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Regulations Continue to Worsen ABS/Non-Agency Liquidity Squeeze

Alternatives like Rule 144A offer some relief

Faith Schwartz    |    Housing Policy


As top players in the asset-backed securities market met in Las Vegas at the end of February, they continued to confront a market that still shows few signs of regaining its pre-mortgage crash luster. The ABS/non-agency RMBS market remains mired in a hard liquidity squeeze. But at least one vehicle shows signs of life—if issuers are willing to take on some credit risk transfer.

No one wants the bad old days of subprime ABS to return. But a functional non-agency residential mortgage-backed security market is an essential step toward a market not absolutely dominated by the federal mortgage agencies.

Suburban homes

Suburban homes

Just how stunted the non-agency market is can be seen by the number of issuers now, compared to the number there were before the crash. In 2007, there were about 125 issuers. For 2015, there were about 10.

So it is interesting to see if the 144A market will continue to provide a way around some of the obstacles currently in the way of private label securities. It’s telling that all non-agency in the past two years have come through private 144A deals. In fact, most of the issuance since the crisis has been through private 144A deals.

The Securities and Exchange Commission sculpted the 144A rule in order to boost liquidity by providing a safe harbor for the resale of restricted or control securities in the private market (Rule 144 covers the public market).

The non-agency RMBS market now stands at about $700 billion in outstandings, and with Reg AB II of the Dodd Frank Act restricting the public market (it requires specified asset level information about each of the assets in the pool in an effort to improve investor protection and insure a more efficient ABS market), 144A deals, which were excluded in Reg AB II, are a viable alternative. Structured Agency Credit Risk (STACR) deals, with a shift to agency credit sharing is slowly growing, with a credit curve expanding into nonperforming.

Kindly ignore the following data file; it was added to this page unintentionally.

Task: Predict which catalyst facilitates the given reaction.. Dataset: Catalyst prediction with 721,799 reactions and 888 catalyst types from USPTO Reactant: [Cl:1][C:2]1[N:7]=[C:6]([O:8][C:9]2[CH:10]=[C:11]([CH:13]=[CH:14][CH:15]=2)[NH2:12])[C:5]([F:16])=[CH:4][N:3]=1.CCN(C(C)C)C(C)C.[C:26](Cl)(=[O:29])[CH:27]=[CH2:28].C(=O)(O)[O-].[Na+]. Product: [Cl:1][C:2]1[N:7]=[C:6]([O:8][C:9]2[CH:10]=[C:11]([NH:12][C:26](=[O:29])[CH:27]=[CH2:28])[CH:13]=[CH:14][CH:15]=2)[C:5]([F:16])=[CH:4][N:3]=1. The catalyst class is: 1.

Recent testimony to Congress from Structured Finance Industry Group before the House Subcommittee on Capital Markets and Government Sponsored Enterprises just underlines how squeezed the industry feels.

Liquidity will continue to suffer from a spate of overzealous regulations, said a spokesman for the group, and “pose a serious threat to securitization as a critical source of funding for the real economy.”

The Liquidity Ratio (LCR) rules, he testified, in effect classify all ABS as illiquid, a blanket exclusion that is totally unwarranted. High quality ABS are among the most liquid securities there are, he said.

Regs like AB II and others have “created significant changes across practices of the entire securitization industry,” the spokesman, Richard Johns, told the lawmakers. “Under some circumstances, LCR treats committed liquidity and credit lines as more detrimental to a bank’s liquidity than justified.”

Basel III isn’t much better, he said. “The final rule requires higher levels of capitalization than is warranted based on performance history, particularly when compared to competing forms of financing such as secured lending or covered bonds.”

Industry always squawks under regulatory burdens real and imaginary, but here there really seems to be something to kvetch about. And if Congress and the regulators aren’t inclined to provide any relief, an important industry in need of serious liquidity needs to look for end-runs around them, as the 144A currently provides.

(Part I of II on the private-label securitization market. A second blog, by Sam Khater, will focus on the traditional PLS market and prime jumbo.)

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